Being in Life without Wanting the World: On Biopolitics and the Attachment to Life

Sep 24, 2018, 4:30 pm6:00 pm
101 McCormick Hall



Event Description

This talk is located in a shattered, formally inconsistent, yet intelligible zone defined by "being in life without wanting the world." Reading with Claudia Rankine (Don’t Let Me Be Lonely), the novel and film of A Single Man (Christopher Isherwood, 1964; Tom Ford, 2009), and Harryette Mullen (Sleeping with the Dictionary), it describes an aesthetics and a subjectivity shaped on one side by suicide and on the other by a life drive that is also, paradoxically, negative, in that it turns toward life by turning away from the world of injury, negation, and contingency that endures as a defining pressure on biopolitically-defined subjects. It suggests attending to and developing a dissociative poetics. The talk is less abstract than this abstract.

Lauren Berlant teaches at the University of Chicago, where she is the George M. Pullman  distinguished Service Professor in the Department of English Language and Literature. Her national sentimentality trilogy—The Anatomy of National Fantasy (1991), The Queen of America Goes to Washington City (1997), and The Female Complaint (2008)—has morphed into a quartet, with Cruel Optimism (2011), addressing precarious publics and the aesthetics of affective adjustment in the contemporary United States and Europe. Her interest in affect, aesthetics, and politics is also expressed in the edited volumes Intimacy (2000), Compassion (2004), On the Case (Critical Inquiry, 2007), and, with Sianne Ngai, Comedy, A Special Issue (2017). Her most recent books are Desire/Love (2012) and, with Lee Edelman, Sex, or the Unbearable (2014). Forthcoming in January 2019 is a book of exercises in conceptual poesis, written with the anthropologist Kathleen Stewart, called The Hundreds. She blogs at Supervalent Thought.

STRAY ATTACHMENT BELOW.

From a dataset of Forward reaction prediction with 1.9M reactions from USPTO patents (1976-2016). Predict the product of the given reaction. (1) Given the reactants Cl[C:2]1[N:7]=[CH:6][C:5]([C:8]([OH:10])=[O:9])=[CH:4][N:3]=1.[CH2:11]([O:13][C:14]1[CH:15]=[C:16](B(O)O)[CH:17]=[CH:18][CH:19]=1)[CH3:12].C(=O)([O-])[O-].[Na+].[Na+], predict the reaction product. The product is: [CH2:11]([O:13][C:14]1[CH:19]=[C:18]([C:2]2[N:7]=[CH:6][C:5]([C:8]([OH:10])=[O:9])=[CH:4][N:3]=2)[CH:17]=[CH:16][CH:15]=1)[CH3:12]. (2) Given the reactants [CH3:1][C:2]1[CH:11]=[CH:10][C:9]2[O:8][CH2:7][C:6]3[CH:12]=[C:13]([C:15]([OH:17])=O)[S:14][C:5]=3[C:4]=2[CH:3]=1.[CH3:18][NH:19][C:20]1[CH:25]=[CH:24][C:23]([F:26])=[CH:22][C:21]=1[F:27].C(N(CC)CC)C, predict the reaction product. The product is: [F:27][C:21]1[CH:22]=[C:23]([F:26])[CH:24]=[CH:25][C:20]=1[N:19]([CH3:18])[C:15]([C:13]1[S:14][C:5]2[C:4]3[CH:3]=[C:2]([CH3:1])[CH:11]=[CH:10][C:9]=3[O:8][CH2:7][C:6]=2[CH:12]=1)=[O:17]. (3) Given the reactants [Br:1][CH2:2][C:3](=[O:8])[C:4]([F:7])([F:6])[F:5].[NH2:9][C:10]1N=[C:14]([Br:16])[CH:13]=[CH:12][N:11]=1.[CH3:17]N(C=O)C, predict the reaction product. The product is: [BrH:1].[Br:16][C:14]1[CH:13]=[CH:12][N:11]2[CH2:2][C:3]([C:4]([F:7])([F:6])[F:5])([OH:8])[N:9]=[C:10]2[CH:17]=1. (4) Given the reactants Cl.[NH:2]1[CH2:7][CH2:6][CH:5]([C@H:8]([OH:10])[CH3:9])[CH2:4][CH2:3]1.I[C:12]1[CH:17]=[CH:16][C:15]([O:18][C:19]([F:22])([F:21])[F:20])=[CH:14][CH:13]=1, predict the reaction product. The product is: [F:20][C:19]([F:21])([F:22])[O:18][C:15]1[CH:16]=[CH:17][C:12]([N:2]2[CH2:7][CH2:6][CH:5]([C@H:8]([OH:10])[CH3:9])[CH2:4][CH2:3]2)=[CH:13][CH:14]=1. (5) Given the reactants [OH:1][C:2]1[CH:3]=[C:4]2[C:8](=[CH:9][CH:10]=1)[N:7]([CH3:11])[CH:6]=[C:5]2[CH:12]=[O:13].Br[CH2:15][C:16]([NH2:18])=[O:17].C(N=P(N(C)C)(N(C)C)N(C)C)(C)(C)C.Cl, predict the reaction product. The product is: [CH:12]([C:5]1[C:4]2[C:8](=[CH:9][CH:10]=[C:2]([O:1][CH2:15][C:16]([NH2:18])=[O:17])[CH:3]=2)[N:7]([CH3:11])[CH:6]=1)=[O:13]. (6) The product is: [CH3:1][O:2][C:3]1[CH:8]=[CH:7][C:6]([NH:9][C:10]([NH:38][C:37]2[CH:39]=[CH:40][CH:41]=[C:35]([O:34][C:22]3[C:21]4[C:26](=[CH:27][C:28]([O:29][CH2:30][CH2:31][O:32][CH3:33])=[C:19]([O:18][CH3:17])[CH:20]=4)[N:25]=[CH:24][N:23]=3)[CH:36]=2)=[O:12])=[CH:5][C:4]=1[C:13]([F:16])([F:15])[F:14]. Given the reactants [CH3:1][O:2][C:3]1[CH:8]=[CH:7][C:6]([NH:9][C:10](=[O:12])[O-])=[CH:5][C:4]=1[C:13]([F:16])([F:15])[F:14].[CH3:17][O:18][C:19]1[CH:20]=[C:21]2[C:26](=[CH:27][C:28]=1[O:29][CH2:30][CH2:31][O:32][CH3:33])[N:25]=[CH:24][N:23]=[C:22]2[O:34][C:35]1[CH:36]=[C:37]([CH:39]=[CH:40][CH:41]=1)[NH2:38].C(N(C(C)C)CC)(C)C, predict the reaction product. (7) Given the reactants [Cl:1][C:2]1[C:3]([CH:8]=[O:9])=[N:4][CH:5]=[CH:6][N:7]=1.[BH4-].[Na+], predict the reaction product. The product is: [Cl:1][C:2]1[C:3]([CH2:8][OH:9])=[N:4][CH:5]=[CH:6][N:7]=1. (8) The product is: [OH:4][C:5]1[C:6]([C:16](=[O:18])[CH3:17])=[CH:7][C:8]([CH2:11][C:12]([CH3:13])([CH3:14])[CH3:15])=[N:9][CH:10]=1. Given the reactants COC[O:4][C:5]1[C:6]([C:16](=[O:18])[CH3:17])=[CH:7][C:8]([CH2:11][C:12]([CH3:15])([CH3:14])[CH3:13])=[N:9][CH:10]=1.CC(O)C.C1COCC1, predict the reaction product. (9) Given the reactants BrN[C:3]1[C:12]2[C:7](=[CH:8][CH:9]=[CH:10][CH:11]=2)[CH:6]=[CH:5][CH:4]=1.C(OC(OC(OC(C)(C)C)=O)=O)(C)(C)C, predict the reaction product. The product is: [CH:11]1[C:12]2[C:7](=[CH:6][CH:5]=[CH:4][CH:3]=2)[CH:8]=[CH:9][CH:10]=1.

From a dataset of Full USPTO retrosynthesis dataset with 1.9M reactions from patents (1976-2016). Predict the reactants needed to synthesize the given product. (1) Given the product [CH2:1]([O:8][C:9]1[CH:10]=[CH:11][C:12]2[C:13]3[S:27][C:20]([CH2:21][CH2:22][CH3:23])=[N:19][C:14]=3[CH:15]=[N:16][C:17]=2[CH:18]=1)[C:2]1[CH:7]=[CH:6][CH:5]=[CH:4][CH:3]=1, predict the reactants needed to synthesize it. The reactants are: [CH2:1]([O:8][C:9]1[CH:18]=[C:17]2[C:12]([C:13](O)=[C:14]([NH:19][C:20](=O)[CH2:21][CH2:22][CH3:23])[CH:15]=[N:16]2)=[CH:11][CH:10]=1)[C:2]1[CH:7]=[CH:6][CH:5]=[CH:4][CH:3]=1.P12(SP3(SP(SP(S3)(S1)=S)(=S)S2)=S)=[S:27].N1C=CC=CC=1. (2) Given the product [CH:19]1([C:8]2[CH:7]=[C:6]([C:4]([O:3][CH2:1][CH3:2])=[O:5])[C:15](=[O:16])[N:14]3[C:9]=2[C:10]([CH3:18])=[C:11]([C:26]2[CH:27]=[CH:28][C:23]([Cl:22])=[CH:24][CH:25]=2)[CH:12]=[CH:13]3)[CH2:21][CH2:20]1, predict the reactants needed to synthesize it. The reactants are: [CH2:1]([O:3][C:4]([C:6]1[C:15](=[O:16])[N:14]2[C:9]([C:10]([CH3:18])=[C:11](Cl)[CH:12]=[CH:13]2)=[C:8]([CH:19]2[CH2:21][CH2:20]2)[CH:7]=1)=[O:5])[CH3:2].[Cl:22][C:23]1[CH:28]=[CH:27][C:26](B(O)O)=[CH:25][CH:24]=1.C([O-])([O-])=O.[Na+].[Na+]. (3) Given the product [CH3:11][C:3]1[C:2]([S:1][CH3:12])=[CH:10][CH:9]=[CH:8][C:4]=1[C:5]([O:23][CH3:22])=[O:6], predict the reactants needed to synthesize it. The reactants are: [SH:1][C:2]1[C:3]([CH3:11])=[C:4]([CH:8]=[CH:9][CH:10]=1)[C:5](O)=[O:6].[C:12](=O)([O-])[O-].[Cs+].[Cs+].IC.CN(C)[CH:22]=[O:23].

Eberhard L. Faber 1915 Memorial Fund in the Humanities Council